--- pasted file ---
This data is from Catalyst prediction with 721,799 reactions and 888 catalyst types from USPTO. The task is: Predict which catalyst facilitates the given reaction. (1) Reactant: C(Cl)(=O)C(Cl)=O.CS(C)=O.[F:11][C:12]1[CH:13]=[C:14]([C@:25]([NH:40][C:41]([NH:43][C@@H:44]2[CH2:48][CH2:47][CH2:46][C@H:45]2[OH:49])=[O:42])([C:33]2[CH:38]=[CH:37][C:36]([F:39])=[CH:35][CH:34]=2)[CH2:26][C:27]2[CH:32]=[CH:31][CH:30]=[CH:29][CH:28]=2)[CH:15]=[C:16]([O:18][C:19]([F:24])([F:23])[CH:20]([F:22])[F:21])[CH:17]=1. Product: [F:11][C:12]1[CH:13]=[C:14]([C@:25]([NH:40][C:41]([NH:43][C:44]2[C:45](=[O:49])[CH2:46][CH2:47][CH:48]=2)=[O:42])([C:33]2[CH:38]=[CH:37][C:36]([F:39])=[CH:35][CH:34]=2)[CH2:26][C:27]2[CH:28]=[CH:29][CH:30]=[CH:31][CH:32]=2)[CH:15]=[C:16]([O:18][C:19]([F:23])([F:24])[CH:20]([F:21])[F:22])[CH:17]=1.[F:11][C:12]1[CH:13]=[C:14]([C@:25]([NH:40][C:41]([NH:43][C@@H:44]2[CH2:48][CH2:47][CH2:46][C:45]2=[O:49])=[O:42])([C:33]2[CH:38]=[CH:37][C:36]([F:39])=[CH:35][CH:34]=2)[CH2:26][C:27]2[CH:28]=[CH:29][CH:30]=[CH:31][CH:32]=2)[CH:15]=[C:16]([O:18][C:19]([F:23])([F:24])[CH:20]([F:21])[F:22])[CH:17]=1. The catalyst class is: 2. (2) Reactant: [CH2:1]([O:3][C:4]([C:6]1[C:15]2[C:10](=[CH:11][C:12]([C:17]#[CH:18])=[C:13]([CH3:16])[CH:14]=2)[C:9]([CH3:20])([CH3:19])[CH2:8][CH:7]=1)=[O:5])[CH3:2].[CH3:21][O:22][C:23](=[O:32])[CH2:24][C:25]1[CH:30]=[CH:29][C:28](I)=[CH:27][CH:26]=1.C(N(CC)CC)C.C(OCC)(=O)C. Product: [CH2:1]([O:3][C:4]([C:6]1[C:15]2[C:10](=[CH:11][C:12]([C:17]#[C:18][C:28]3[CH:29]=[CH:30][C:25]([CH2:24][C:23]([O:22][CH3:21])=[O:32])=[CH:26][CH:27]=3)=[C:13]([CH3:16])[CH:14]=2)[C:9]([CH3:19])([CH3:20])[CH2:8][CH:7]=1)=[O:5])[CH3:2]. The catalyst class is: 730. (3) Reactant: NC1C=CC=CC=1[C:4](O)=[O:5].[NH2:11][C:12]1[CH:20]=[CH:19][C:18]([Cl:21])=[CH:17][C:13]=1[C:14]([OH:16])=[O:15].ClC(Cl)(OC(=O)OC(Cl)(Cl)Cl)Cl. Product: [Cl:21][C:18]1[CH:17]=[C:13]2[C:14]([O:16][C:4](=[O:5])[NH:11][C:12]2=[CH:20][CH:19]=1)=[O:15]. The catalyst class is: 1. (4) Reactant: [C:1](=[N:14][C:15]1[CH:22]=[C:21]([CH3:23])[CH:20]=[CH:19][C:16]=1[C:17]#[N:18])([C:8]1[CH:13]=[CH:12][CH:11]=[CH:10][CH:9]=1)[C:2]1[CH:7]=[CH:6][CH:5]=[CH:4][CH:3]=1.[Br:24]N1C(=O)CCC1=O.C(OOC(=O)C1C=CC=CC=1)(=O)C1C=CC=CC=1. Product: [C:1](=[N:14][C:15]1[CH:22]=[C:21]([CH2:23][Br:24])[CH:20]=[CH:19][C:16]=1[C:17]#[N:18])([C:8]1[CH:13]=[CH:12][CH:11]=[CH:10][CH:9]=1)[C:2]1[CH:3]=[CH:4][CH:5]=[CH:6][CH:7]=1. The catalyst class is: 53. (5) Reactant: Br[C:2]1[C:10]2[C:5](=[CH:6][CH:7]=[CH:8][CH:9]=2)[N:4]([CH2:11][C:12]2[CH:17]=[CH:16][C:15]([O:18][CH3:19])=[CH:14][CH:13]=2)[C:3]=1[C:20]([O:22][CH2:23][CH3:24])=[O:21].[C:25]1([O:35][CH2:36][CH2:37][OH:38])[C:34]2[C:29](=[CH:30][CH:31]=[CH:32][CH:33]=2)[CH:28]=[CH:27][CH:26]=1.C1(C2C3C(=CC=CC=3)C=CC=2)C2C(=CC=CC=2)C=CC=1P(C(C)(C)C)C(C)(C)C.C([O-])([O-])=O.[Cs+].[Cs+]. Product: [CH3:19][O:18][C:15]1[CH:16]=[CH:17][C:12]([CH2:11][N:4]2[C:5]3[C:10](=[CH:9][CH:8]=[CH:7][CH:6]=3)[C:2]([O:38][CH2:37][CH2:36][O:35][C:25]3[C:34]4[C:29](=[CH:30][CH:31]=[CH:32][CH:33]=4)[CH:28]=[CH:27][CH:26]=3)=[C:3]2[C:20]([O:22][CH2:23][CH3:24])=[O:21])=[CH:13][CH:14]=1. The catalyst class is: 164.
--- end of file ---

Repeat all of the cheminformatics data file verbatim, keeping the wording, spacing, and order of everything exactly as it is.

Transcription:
This data is from Catalyst prediction with 721,799 reactions and 888 catalyst types from USPTO. The task is: Predict which catalyst facilitates the given reaction. (1) Reactant: C(Cl)(=O)C(Cl)=O.CS(C)=O.[F:11][C:12]1[CH:13]=[C:14]([C@:25]([NH:40][C:41]([NH:43][C@@H:44]2[CH2:48][CH2:47][CH2:46][C@H:45]2[OH:49])=[O:42])([C:33]2[CH:38]=[CH:37][C:36]([F:39])=[CH:35][CH:34]=2)[CH2:26][C:27]2[CH:32]=[CH:31][CH:30]=[CH:29][CH:28]=2)[CH:15]=[C:16]([O:18][C:19]([F:24])([F:23])[CH:20]([F:22])[F:21])[CH:17]=1. Product: [F:11][C:12]1[CH:13]=[C:14]([C@:25]([NH:40][C:41]([NH:43][C:44]2[C:45](=[O:49])[CH2:46][CH2:47][CH:48]=2)=[O:42])([C:33]2[CH:38]=[CH:37][C:36]([F:39])=[CH:35][CH:34]=2)[CH2:26][C:27]2[CH:28]=[CH:29][CH:30]=[CH:31][CH:32]=2)[CH:15]=[C:16]([O:18][C:19]([F:23])([F:24])[CH:20]([F:21])[F:22])[CH:17]=1.[F:11][C:12]1[CH:13]=[C:14]([C@:25]([NH:40][C:41]([NH:43][C@@H:44]2[CH2:48][CH2:47][CH2:46][C:45]2=[O:49])=[O:42])([C:33]2[CH:38]=[CH:37][C:36]([F:39])=[CH:35][CH:34]=2)[CH2:26][C:27]2[CH:28]=[CH:29][CH:30]=[CH:31][CH:32]=2)[CH:15]=[C:16]([O:18][C:19]([F:23])([F:24])[CH:20]([F:21])[F:22])[CH:17]=1. The catalyst class is: 2. (2) Reactant: [CH2:1]([O:3][C:4]([C:6]1[C:15]2[C:10](=[CH:11][C:12]([C:17]#[CH:18])=[C:13]([CH3:16])[CH:14]=2)[C:9]([CH3:20])([CH3:19])[CH2:8][CH:7]=1)=[O:5])[CH3:2].[CH3:21][O:22][C:23](=[O:32])[CH2:24][C:25]1[CH:30]=[CH:29][C:28](I)=[CH:27][CH:26]=1.C(N(CC)CC)C.C(OCC)(=O)C. Product: [CH2:1]([O:3][C:4]([C:6]1[C:15]2[C:10](=[CH:11][C:12]([C:17]#[C:18][C:28]3[CH:29]=[CH:30][C:25]([CH2:24][C:23]([O:22][CH3:21])=[O:32])=[CH:26][CH:27]=3)=[C:13]([CH3:16])[CH:14]=2)[C:9]([CH3:19])([CH3:20])[CH2:8][CH:7]=1)=[O:5])[CH3:2]. The catalyst class is: 730. (3) Reactant: NC1C=CC=CC=1[C:4](O)=[O:5].[NH2:11][C:12]1[CH:20]=[CH:19][C:18]([Cl:21])=[CH:17][C:13]=1[C:14]([OH:16])=[O:15].ClC(Cl)(OC(=O)OC(Cl)(Cl)Cl)Cl. Product: [Cl:21][C:18]1[CH:17]=[C:13]2[C:14]([O:16][C:4](=[O:5])[NH:11][C:12]2=[CH:20][CH:19]=1)=[O:15]. The catalyst class is: 1. (4) Reactant: [C:1](=[N:14][C:15]1[CH:22]=[C:21]([CH3:23])[CH:20]=[CH:19][C:16]=1[C:17]#[N:18])([C:8]1[CH:13]=[CH:12][CH:11]=[CH:10][CH:9]=1)[C:2]1[CH:7]=[CH:6][CH:5]=[CH:4][CH:3]=1.[Br:24]N1C(=O)CCC1=O.C(OOC(=O)C1C=CC=CC=1)(=O)C1C=CC=CC=1. Product: [C:1](=[N:14][C:15]1[CH:22]=[C:21]([CH2:23][Br:24])[CH:20]=[CH:19][C:16]=1[C:17]#[N:18])([C:8]1[CH:13]=[CH:12][CH:11]=[CH:10][CH:9]=1)[C:2]1[CH:3]=[CH:4][CH:5]=[CH:6][CH:7]=1. The catalyst class is: 53. (5) Reactant: Br[C:2]1[C:10]2[C:5](=[CH:6][CH:7]=[CH:8][CH:9]=2)[N:4]([CH2:11][C:12]2[CH:17]=[CH:16][C:15]([O:18][CH3:19])=[CH:14][CH:13]=2)[C:3]=1[C:20]([O:22][CH2:23][CH3:24])=[O:21].[C:25]1([O:35][CH2:36][CH2:37][OH:38])[C:34]2[C:29](=[CH:30][CH:31]=[CH:32][CH:33]=2)[CH:28]=[CH:27][CH:26]=1.C1(C2C3C(=CC=CC=3)C=CC=2)C2C(=CC=CC=2)C=CC=1P(C(C)(C)C)C(C)(C)C.C([O-])([O-])=O.[Cs+].[Cs+]. Product: [CH3:19][O:18][C:15]1[CH:16]=[CH:17][C:12]([CH2:11][N:4]2[C:5]3[C:10](=[CH:9][CH:8]=[CH:7][CH:6]=3)[C:2]([O:38][CH2:37][CH2:36][O:35][C:25]3[C:34]4[C:29](=[CH:30][CH:31]=[CH:32][CH:33]=4)[CH:28]=[CH:27][CH:26]=3)=[C:3]2[C:20]([O:22][CH2:23][CH3:24])=[O:21])=[CH:13][CH:14]=1. The catalyst class is: 164.